Check out the new Inside Higher Education Q&A with authors Stephen M. Gavazzi and E. Gordon Gee here.
Q: You write that land-grant universities should be more “fiercely land grant.” What does that mean?
Gee: In the book, we discuss the immense pressures that universities place upon themselves to be more like each other. This is exactly the opposite of what they should be doing. The higher education system in the United State has been so successful precisely because of its diversity, not despite it. We even see this push for homogeneity affecting religiously based institutions, with the sometimes subtle and other times not-so-subtle message that they should act “less religious.” We think quite the opposite. Catholic universities should be more fiercely Catholic, Baptist universities should be more fiercely Baptist, and so on. Similarly, although there is no formal religion involved, we believe that land-grant universities should be more fiercely land grant in their orientation.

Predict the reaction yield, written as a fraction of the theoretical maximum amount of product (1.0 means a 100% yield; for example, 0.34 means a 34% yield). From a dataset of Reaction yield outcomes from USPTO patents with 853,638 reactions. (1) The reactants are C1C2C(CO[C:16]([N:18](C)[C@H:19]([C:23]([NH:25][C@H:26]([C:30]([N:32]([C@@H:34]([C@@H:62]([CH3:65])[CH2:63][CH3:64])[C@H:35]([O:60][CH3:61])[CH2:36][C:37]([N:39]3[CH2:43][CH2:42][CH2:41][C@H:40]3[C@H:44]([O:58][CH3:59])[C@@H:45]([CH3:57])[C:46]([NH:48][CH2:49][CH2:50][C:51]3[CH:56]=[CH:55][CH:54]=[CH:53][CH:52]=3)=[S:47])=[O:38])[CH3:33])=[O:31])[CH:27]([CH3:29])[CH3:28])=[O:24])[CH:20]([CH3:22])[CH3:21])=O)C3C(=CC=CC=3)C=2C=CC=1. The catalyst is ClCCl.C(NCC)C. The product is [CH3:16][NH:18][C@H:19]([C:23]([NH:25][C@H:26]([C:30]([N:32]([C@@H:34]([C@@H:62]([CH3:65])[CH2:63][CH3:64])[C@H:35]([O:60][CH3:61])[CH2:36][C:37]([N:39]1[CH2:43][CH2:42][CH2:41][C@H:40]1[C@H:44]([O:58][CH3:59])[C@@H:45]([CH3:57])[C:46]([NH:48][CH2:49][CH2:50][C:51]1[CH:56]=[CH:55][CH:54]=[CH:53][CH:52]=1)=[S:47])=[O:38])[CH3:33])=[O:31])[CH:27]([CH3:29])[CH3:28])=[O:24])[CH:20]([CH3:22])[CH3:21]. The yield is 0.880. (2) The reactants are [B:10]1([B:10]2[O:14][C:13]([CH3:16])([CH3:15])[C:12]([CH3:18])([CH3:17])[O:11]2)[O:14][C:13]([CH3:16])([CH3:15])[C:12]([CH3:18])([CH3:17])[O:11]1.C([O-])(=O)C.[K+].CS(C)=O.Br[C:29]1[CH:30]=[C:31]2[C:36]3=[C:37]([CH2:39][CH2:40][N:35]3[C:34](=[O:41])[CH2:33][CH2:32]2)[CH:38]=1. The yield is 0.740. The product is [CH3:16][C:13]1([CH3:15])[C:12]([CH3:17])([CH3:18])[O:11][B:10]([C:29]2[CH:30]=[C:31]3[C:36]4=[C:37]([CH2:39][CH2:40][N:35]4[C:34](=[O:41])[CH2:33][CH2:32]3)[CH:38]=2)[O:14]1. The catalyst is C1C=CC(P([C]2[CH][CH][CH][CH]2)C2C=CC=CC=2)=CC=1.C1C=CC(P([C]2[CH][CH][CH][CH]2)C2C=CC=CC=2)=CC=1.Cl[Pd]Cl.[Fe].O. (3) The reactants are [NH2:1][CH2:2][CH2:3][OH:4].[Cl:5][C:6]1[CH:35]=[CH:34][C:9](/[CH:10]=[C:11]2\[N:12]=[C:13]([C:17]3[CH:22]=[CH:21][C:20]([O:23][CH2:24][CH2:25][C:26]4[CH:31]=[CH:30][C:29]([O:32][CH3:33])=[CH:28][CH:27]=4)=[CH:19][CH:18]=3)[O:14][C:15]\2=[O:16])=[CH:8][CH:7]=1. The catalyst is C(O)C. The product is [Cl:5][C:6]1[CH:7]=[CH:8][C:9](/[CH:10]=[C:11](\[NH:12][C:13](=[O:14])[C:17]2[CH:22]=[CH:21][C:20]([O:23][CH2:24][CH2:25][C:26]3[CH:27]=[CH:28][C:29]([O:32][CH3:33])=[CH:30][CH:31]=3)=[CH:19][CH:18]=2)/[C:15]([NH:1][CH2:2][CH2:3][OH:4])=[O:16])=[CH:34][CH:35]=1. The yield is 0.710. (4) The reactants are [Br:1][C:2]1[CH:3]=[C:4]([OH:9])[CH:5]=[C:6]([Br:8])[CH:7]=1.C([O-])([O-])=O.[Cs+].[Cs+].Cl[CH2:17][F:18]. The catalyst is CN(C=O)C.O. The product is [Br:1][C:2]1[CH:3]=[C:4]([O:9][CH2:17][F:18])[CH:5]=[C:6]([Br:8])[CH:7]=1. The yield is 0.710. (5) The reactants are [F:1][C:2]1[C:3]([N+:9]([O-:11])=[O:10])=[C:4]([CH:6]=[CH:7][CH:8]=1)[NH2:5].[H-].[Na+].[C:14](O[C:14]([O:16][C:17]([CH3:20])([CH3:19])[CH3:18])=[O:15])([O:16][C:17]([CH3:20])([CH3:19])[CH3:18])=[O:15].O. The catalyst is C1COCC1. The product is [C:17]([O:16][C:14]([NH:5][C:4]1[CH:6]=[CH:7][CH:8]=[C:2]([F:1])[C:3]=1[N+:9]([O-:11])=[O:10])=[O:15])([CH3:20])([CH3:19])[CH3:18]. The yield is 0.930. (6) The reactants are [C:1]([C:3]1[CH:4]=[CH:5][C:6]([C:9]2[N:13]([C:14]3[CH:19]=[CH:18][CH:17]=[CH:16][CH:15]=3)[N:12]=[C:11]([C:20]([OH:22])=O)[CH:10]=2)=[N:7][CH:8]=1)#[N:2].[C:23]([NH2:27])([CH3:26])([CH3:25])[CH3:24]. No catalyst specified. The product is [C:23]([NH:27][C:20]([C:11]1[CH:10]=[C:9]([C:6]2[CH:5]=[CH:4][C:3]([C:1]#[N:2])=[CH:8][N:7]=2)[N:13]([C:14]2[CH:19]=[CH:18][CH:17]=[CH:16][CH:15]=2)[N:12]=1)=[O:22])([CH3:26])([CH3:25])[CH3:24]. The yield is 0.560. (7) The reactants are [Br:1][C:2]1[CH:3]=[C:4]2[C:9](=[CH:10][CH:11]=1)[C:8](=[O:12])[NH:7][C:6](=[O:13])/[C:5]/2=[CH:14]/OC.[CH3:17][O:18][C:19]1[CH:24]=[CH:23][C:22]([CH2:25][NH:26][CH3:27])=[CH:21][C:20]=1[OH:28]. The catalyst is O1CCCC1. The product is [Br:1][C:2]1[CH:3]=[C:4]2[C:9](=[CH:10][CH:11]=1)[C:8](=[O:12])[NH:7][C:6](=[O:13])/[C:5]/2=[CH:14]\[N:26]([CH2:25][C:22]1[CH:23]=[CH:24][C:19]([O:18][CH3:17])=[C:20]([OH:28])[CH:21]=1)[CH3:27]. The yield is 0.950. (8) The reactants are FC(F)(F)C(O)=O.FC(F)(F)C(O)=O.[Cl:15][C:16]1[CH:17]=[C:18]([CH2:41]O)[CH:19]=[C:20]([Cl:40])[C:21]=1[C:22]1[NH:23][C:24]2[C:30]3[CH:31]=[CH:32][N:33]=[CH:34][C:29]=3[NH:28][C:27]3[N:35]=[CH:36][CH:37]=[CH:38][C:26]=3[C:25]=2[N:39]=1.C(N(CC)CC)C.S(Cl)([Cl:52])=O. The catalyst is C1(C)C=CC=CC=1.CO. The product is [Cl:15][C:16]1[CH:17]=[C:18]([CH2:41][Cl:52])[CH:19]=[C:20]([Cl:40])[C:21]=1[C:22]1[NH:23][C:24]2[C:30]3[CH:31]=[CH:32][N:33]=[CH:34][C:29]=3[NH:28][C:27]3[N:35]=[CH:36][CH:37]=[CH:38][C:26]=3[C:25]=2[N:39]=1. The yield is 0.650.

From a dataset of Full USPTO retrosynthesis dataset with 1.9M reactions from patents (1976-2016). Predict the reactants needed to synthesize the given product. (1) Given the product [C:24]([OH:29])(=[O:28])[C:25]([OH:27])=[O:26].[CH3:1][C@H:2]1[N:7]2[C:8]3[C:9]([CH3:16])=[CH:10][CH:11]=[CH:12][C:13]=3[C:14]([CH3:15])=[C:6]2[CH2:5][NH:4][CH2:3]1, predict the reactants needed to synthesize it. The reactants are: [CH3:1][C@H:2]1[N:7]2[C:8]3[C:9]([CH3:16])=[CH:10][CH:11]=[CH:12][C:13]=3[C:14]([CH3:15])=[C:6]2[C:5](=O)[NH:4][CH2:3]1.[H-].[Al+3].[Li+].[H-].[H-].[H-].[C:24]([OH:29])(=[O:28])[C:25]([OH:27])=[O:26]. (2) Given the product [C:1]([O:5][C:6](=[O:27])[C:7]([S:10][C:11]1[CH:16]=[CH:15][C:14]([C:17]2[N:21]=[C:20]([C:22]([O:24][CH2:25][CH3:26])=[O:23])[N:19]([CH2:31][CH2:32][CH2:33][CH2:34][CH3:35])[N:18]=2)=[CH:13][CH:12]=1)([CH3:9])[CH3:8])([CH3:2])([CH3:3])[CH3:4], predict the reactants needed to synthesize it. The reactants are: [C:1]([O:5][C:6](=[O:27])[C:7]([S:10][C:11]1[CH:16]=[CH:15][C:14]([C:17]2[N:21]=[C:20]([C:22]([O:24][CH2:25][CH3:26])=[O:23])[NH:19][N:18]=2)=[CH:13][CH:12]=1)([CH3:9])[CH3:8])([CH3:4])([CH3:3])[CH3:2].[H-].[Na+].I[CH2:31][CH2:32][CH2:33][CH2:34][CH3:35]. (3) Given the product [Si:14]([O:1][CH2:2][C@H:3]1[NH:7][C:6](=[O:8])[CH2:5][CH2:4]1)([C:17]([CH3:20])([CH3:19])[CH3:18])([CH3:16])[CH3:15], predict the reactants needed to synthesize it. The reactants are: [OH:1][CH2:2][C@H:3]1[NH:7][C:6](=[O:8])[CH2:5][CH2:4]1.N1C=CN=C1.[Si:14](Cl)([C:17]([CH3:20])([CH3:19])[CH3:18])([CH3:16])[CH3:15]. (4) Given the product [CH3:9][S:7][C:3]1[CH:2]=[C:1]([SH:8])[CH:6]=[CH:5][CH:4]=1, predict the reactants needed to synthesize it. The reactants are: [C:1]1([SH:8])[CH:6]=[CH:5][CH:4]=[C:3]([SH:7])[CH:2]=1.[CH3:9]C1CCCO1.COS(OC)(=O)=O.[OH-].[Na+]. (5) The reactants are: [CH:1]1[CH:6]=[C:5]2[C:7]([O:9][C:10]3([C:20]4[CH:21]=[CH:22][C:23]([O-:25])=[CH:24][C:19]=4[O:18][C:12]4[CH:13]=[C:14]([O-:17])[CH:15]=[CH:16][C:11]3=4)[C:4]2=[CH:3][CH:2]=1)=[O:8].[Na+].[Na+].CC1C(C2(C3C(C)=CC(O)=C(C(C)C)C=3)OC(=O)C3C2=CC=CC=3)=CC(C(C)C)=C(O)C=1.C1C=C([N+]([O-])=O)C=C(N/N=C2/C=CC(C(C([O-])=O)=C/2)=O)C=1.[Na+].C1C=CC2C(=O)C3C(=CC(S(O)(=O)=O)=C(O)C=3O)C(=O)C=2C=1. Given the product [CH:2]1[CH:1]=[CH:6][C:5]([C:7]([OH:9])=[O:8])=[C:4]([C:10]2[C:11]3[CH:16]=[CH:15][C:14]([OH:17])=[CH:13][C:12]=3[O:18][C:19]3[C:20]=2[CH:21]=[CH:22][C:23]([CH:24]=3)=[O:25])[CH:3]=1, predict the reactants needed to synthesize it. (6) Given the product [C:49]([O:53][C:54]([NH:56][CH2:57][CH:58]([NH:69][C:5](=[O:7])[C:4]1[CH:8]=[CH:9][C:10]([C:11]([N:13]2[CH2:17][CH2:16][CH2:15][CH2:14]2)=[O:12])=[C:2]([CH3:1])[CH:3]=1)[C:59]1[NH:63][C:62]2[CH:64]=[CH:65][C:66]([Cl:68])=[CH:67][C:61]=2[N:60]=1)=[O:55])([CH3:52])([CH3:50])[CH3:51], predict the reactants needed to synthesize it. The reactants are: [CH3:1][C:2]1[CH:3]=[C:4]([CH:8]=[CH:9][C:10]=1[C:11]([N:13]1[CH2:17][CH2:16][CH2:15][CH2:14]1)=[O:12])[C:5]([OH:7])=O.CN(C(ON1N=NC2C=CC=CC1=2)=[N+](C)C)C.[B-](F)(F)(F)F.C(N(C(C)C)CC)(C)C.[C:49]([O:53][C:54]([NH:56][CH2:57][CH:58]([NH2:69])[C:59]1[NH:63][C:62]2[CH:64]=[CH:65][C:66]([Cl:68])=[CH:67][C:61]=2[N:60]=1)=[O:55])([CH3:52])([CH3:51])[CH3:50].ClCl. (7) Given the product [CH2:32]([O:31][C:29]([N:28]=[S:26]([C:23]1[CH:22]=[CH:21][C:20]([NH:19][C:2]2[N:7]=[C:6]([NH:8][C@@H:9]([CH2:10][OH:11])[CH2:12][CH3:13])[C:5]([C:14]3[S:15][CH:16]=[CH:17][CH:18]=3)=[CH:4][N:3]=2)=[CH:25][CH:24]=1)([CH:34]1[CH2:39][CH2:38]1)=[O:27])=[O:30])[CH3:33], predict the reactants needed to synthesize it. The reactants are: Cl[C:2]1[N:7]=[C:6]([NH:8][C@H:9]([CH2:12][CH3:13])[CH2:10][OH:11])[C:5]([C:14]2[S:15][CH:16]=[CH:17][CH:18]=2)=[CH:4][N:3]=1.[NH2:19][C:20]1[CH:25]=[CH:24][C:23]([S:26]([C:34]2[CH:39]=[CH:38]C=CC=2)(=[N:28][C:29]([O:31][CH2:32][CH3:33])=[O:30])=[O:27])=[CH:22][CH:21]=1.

Gavazzi: While we may sound a bit evangelical, this is the same sort of message that was delivered by the Kellogg Commission over 20 years ago when they titled their report “Returning to Our Roots.” It’s a call to get back to our original mission, to place the highest value on meeting the needs of the communities that we were designed to serve.